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Good Friends Can Improve Your Health, And What You Can Do About It

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We all know intuitively that positive relationships with friends or family can make you happier and healthier. And yes, scientific research shows that it is true, and I wanted to share with you some information about it, because it really is an important topic. I have personally learned a lot from reading up on this. It has been life-changing in several ways, so I wanted to make sure I spend time to share a few interesting insights that will hopefully inspire you to become even better at building friendships!

A review of history (or reality TV) will quickly remind you that one of the biggest problems humans face is our inability to get along with one another. These poor relationships lead to anger, family separation, divorce, fear, violence and even war. So it’s easy to understand how the stress caused by poor relationships can adversely affect your physical and psychological health. Bad relationships can lead to depression, addiction and overeating.

But you probably know people who are in positive relationships. Those are the people who smile, hold hands, genuinely care about others and also take care of themselves. They tend to be happy, healthy and positive in all aspects of life.

Scientific research shows what we intuitively know is true: social support leads to better health

Findings from scientific research show a robust relationship in which social support from friends and family can improve your health and decrease your risk of death (Source: National Institute of Health, Johns Hopkins Medicine).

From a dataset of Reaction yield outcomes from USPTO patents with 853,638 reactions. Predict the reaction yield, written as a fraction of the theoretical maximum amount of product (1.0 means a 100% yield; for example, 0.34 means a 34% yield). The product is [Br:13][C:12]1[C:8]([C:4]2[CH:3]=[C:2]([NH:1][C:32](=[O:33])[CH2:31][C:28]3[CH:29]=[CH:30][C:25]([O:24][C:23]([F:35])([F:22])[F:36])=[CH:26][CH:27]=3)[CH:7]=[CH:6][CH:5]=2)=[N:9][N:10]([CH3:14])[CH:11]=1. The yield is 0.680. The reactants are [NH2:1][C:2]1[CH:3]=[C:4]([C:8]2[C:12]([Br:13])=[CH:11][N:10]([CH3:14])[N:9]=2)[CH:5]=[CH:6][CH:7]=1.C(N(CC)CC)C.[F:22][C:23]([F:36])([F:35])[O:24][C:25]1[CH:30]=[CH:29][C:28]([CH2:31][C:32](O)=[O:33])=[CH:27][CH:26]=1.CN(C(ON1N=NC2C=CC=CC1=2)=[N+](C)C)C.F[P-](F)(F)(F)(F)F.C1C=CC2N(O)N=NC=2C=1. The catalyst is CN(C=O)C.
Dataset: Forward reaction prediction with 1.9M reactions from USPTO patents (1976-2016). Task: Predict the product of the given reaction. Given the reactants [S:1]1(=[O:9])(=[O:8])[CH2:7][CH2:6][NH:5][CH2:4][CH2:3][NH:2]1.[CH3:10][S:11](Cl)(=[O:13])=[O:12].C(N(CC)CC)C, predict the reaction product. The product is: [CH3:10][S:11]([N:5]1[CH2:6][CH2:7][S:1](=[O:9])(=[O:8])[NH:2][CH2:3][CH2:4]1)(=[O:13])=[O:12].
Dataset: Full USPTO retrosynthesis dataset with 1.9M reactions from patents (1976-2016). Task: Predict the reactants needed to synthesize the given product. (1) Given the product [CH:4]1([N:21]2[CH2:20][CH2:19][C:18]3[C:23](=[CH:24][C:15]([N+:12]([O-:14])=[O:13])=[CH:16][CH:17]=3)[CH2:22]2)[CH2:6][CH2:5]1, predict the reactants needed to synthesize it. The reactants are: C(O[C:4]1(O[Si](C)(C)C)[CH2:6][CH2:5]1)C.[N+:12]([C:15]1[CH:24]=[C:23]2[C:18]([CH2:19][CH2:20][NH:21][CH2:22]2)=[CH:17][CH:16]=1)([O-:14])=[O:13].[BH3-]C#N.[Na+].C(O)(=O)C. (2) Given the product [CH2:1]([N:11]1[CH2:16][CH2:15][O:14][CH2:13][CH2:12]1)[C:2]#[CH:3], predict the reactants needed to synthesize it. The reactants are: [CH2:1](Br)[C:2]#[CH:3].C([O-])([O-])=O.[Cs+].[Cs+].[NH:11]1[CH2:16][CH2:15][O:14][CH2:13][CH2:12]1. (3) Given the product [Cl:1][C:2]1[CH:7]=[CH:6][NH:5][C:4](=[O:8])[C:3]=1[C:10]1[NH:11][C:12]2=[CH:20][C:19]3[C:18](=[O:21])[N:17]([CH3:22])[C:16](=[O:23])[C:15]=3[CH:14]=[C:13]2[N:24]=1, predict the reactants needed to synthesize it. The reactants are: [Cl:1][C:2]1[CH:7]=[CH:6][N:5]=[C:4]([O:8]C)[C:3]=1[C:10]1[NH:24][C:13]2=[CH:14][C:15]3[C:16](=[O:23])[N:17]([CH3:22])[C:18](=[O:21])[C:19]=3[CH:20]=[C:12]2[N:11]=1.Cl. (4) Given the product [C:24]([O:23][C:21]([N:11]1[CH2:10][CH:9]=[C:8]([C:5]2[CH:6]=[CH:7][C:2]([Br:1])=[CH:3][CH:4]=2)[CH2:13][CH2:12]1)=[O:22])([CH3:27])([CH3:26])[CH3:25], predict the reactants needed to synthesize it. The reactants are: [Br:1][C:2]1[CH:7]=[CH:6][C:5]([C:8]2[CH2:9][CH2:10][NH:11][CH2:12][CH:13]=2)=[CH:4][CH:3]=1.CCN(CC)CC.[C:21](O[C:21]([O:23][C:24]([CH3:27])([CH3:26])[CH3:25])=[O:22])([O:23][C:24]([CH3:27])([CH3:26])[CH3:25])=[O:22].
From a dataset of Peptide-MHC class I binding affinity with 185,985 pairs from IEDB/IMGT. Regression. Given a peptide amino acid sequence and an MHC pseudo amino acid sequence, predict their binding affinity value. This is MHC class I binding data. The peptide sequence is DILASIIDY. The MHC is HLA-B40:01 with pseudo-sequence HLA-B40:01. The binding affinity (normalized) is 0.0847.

Positive people who build and maintain positive relationships with their partners, family, friends and coworkers gain important physical and psychological benefits, including:

  • They look and feel better. People in positive relationships have higher self esteem and boost the self esteem of their partners, family and friends. If they do face setbacks or suffer temporary periods of sadness or depression, they can count on the support of others in their relationships to pull them through those tough times.
  • They live longer and healthier lives. People in positive relationships take care of themselves and encourage others to do the same. Positive people have higher self esteem, they eat healthier foods, exercise often and become models of health and fitness. Rarely do you see those in positive relationships smoke, drink to excess or give in to addictions. The results of living a clean life?
  • They are happy, friendly and more open and sociable. People who develop positive relationships with others provide endless fun and laughter. They are genuinely happy and share that happiness with their friends and family, even during the most stressful situations.

Want to improve your relationships?

I have found that the following simple tips can help me become a better friend/partner :

Practice your listening skills. When someone is talking to you, pay attention. Don’t interrupt, be attentive and show them that you want to hear what they have to say. When you give your partner, friends and coworkers your undivided attention you will gain their respect.

Practice communication. Communicating with your partner, family and friends will determine the quality of your relationship. Speak to others the way you would like to be spoken to and maintain eye contact.

Practice positivity. Be positive in every aspect of your life, beyond your relationships. Negativity breeds negativity. If you cannot change (improve) the attitudes of those around you, then you need to change the people around you. Find successful, positive people and model them to create similar positivity and success.

Identify needs. To strengthen any relationship, identify what your partner, family member or coworker needs – and fill that need!

Healthy habits

View our new page on building healthy habits to find out how to make friends, stay fit and eat healthy.

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